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Use of hyaluronan for treatment of chemotherapy sequelae

Award Information
Agency: Department of Health and Human Services
Branch: National Institutes of Health
Contract: 1R41CA126004-01A1
Agency Tracking Number: CA126004
Amount: $158,366.00
Phase: Phase I
Program: STTR
Solicitation Topic Code: N/A
Solicitation Number: PHS2007-2
Timeline
Solicitation Year: 2008
Award Year: 2008
Award Start Date (Proposal Award Date): N/A
Award End Date (Contract End Date): N/A
Small Business Information
CASCADE LIFESCIENCES, INC. 10398 PACIFIC CENTER CT.
SAN DIEGO, CA 92121
United States
DUNS: 620921937
HUBZone Owned: No
Woman Owned: Yes
Socially and Economically Disadvantaged: No
Principal Investigator
 () -
Business Contact
Phone: (619) 977-9015
Research Institution
N/A
Abstract

DESCRIPTION (provided by applicant): Among the most undesirable sequelae of chemo- and radiotherapies for the treatment of cancer are bone marrow hypoplasia and pancytopenia. These can further lead to immunodeficiency, bleeding and hypoxia significantly i
mpacting the morbidity of cancer patients. The discovery of growth factors that regulate hematopoietic stem cells (HSC) proliferation led to the development of drugs that shorten the period of neutropenia post-chemotherapy. However, these drugs aggravate t
hrombocytopenia through cell lineage competition, and if used with repeated cycles of chemotherapy, can result in stem cell exhaustion, thus worsening treatment outcomes. We recently demonstrated that hyaluronan (HA) stimulates bone marrow hematopoiesis in
animals receiving chemotherapeutic agents. This technology is based on the ability of HA to target a regulatory niche that supports hematopoiesis. We propose therefore that HA is a drug candidate for the management of post-chemotherapy sequelae in cancer
patients. In the first Specific Aim of this application we propose to investigate the hematopoiesis-supportive effect of HA in tumor-bearing animals. We will test the effect of HA on the dynamics of post-chemotherapy hematopoietic recovery in NOD/SCID mice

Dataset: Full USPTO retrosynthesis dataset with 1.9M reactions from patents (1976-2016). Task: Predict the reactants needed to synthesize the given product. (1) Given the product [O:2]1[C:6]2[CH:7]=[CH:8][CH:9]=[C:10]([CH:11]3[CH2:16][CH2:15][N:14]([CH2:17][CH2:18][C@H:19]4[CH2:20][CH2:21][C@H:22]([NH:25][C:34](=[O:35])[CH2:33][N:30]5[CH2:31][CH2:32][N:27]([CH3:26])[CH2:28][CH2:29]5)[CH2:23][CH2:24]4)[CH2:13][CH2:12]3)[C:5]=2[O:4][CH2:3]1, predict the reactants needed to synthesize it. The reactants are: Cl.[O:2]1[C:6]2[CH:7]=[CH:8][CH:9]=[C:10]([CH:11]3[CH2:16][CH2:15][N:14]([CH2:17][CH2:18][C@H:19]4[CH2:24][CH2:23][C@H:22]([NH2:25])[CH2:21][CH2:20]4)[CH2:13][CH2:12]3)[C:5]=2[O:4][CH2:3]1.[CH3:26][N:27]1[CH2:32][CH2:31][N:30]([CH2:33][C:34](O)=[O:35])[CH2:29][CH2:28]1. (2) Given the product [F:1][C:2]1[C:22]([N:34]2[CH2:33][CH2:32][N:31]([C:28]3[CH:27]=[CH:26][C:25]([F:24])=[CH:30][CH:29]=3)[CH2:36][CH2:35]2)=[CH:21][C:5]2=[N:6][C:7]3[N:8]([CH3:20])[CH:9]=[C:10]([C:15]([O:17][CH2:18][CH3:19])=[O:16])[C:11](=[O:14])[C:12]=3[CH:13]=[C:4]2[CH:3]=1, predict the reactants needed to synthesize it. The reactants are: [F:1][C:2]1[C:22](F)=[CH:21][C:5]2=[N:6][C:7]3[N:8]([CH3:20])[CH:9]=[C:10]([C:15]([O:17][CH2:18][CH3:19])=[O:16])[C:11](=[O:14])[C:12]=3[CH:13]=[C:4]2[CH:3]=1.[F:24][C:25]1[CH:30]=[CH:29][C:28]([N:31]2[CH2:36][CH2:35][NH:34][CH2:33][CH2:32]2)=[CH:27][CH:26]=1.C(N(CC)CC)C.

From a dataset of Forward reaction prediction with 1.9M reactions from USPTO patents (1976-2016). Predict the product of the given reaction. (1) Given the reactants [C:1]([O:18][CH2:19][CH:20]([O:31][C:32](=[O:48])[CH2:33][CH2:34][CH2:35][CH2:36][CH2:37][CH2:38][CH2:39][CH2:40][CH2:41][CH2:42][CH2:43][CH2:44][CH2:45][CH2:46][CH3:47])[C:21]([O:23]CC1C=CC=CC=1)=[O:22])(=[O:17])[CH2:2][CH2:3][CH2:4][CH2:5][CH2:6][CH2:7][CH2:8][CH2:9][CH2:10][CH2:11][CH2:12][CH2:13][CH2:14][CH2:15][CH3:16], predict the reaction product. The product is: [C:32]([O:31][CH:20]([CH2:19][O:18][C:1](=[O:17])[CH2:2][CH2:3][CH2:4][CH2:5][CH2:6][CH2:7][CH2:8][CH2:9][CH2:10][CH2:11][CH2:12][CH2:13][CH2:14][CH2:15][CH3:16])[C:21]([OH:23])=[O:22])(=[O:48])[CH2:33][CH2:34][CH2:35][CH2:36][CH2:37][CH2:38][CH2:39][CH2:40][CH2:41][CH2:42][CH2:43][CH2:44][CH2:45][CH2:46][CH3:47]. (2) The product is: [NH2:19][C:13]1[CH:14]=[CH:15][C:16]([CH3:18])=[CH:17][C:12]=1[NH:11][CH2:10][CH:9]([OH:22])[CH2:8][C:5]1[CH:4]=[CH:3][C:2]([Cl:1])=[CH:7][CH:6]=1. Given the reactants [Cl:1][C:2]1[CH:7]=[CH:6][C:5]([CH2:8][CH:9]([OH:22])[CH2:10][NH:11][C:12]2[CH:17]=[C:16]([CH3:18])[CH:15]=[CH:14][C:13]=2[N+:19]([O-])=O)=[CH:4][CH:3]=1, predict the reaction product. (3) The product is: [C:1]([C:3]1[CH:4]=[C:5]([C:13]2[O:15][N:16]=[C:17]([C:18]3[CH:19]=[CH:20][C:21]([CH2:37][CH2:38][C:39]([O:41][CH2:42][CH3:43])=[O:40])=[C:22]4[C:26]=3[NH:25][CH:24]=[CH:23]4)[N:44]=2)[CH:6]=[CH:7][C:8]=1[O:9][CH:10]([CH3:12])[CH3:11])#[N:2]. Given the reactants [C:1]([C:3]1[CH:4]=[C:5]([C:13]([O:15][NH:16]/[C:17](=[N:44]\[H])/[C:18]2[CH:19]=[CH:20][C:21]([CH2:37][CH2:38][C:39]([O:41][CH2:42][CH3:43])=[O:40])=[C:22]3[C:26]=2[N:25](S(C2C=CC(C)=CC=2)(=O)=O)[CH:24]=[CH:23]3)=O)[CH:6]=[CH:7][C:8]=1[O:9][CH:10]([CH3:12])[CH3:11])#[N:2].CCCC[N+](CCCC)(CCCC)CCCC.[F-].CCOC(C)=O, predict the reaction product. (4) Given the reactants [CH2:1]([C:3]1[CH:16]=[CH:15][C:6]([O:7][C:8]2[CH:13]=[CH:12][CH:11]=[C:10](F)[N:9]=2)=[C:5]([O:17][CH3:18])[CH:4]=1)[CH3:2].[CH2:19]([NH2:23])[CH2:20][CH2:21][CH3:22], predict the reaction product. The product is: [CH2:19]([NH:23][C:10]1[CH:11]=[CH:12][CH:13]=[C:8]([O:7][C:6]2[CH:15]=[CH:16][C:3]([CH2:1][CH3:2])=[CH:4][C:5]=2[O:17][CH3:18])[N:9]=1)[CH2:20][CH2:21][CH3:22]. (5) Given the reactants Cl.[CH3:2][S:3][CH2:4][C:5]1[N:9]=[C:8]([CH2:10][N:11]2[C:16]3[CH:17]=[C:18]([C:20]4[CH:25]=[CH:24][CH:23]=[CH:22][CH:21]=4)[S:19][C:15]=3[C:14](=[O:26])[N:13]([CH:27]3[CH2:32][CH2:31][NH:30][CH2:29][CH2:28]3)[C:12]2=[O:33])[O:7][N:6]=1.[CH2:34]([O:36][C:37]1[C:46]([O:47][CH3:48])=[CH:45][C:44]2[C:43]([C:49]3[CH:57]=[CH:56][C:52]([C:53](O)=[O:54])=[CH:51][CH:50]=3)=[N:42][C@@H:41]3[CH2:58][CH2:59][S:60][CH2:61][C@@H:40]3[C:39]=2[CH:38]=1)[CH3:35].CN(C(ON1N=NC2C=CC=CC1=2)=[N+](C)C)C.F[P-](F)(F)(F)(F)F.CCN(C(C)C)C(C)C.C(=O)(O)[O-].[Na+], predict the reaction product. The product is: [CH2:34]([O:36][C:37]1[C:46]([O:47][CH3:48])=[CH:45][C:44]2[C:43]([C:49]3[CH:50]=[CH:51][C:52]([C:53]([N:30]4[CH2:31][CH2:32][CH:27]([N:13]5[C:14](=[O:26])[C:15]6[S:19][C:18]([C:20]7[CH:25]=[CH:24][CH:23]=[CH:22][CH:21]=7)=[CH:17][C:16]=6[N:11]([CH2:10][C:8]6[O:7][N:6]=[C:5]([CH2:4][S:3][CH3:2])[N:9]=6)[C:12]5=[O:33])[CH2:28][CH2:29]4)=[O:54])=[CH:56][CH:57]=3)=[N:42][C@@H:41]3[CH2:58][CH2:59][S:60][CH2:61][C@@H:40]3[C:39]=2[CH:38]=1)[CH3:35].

bearing human colon carcinoma. Tumor-bearing mice and tumor-free mice will be treated with irinotecan/5- fluorouracil followed by intravenous infusion of HA. The number of mature cells (leukocytes, platelets and erythrocytes) in peripheral blood as well a
s the number of multipotent HSC and committed lymphoid and myeloid progenitors in the bone marrow will be evaluated in control and HA-treated mice. These studies will demonstrate whether the presence of tumor cells might interfere with the hematopoiesis-su
pportive effects of HA. Following a chemotherapeutic regime, it is possible that some remaining tumor cells might respond to systemic injections of HA. Therefore, in the second Specific Aim, we will test the effects of HA on human colon carcinoma growth in
NOD/SCID mice. The irinotecan/5-fluorouracil treated tumors will be allowed to re- grow in the presence of absence of HA. The dynamics of tumor growth in the groups treated with high molecular weight HA and low molecular weight HA will be monitored and co
mpared to control. This experiment will provide evidence relating to the effects of HA on residual cancer cells, be it inhibitory or stimulatory, and will be an important parameter in establishing whether HA can enhance current chemotherapeutic strategies.
The studies proposed in this Phase 1 application will address important safety and efficacy concerns about the use of HA in cancer patients, and will pave the way for developing HA as a novel drug to enhance current cancer therapies. Relevance.
Hyaluronan has a great potential to be developed as a drug to stimulate the recovery of peripheral blood cells in post-chemotherapy patients. The use of hyaluronan can be potentially more beneficial for the cancer patients compared to the existing cytokine
- based drugs. Hyaluronan is not toxic and not immunogenic. Hyaluronan is inexpensive to manufacture and therefore can be easily available for the underserved population of patients. The proposed studies will address the question of whether HA is safe and
efficacious in tumor bearing animals. If successful, these data will provide substantial rationale supporting the use of HA in cancer patients undergoing chemotherapy.

* Information listed above is at the time of submission. *

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